In Armageddon (Touchstone), this month’s insolently bombastic will-an-asteroid-collide-with-Earth thriller, American military honchos scramble to find someone to save our precious planet, and the best they can come up with is a driller. A deep-core oil driller named Harry Stamper (Bruce Willis). His mission? To lead his trusty crew into space, land on the offending rock, and drill 800 feet into the surface, so that he can implant a nuclear weapon and blow the mother into two pieces, which will then shoot past the earth. Watching Armageddon, I got the distinct feeling that the director, Michael Bay, wanted to drill the audience. Bay makes films like a man with a live tiger shark caught in his underwear. The camera never stops moving, and the images are edited with such nervous stroboscopic intensity that they seem to be knocking into each other like bumper cars. (I’ve seen trailers that were more elegantly directed.) Bay, whose previous action-hit cataclysms were Bad Boys and The Rock, doesn’t stage scenes, exactly—he stages moments. You never quite know where you are within a given setting, but then, at Armageddon, a bogus rah-rah spectacle, all that’s supposed to matter is that you’re in the moment. If you’re not swept away by the rush, that’s your problem, bud.

In the ’80s, the production team of Don Simpson and Jerry Bruckheimer pioneered the cocaine school of adrenalized thriller decadence. Armageddon is the latest Bruckheimer production, but it would be honoring Michael Bay to describe the film’s degraded style of jackhammer visual chaos as “narcotic.” It’s closer to an anxiety attack. Early on, after Harry learns that his daughter, Grace (Liv Tyler), has been sleeping with his studly young right-hand man, A.J. (Ben Affleck), he grabs a shotgun and chases A.J. around an oil rig, firing at him like some cartoon hillbilly. This is something no sane human being would do; it’s not even something a Bruce Willis character would do (at least, not in those wistful neoclassical days when he starred in relatively coherent movies like Die Hard). This is something a character does when his only real purpose is to provide immediate aggression and movement within an already frenzied frame.

In a sense, it’s impossible to criticize a movie like Armageddon, since the picture’s very shortcomings are the essence of its “drama.” Training for their mission, the men in Willis’ misfit-renegade team are presented as a slob parody of The Right Stuff, and so it hardly matters that the characters are third-generation Xeroxes of cliches from a year or two ago. That’s the whole point; audiences laugh in knowing recognition of the simplemindedness they’re being asked to swallow.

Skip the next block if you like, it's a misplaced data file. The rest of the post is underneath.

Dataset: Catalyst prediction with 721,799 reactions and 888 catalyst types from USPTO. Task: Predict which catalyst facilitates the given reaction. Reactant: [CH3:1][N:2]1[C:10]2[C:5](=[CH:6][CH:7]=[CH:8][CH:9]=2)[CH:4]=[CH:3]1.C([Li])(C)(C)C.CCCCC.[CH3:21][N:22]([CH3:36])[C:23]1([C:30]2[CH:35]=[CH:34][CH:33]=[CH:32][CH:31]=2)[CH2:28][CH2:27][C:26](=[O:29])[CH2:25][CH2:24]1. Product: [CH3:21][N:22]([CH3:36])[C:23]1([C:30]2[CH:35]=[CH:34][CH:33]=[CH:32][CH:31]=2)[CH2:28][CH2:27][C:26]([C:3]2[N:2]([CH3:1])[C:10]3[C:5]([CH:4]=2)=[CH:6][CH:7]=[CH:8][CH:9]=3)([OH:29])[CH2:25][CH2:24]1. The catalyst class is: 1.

Look, there’s Steve Buscemi, doing a milder (though still funny) version of his horny wack job from Con Air. There’s the bald, pumped-up, basso-profundo black guy (i.e., the Ving Rhames character) and the fat, goony, passive-aggressive white guy (i.e., the Wayne Knight character). And there’s Willis, in his latest AstroTurf hairpiece, doing his thousandth performance as Bruce Willis. Will someone please give this man a real role? As the film’s token sweethearts, Affleck and Tyler have the distinction of enacting the year’s most acutely (or do I just mean cutely?) embarrassing love scenes. Making goo-goo eyes over animal crackers, they’re like the world’s two most glamorous puppies. The one performer who keeps his dignity and, in fact, holds the movie together is Billy Bob Thornton, cast as a NASA official who bonds with Willis long distance. Terse, haunted, deadpan, Thornton is as low-key authoritative as the rest of the picture is overbearing.

After the glumly inert, TV-movieish theatrics of Deep Impact, which made the end of life as we know it seem oddly soothing (at least, compared with the prospect of having to spend another 15 minutes contemplating Tea Leoni’s news-anchor career woes), Armageddon puts its kick-ass jollies front and center. The movie opens with the destruction of Manhattan by meteor shower, and, midway through, Paris gets wiped out as well. Naturally, no one blinks an eye. (The NASA officials seem convinced that the crisis has remained top secret even after New York City is smashed to rubble.) The asteroid itself is an impressive creation, all fairy-tale obsidian spikes and crevices. But once Harry and his crew land, the film gets weighed down by its own ponderous logistics. Will they mend the broken drill? Will A.J. make it to the site in his intergalactic Range Rover? In Armageddon, the world never feels truly at risk, but the movie has an apocalyptic thrust all the same. It would love to dance on the grave of cinema as we know it. C

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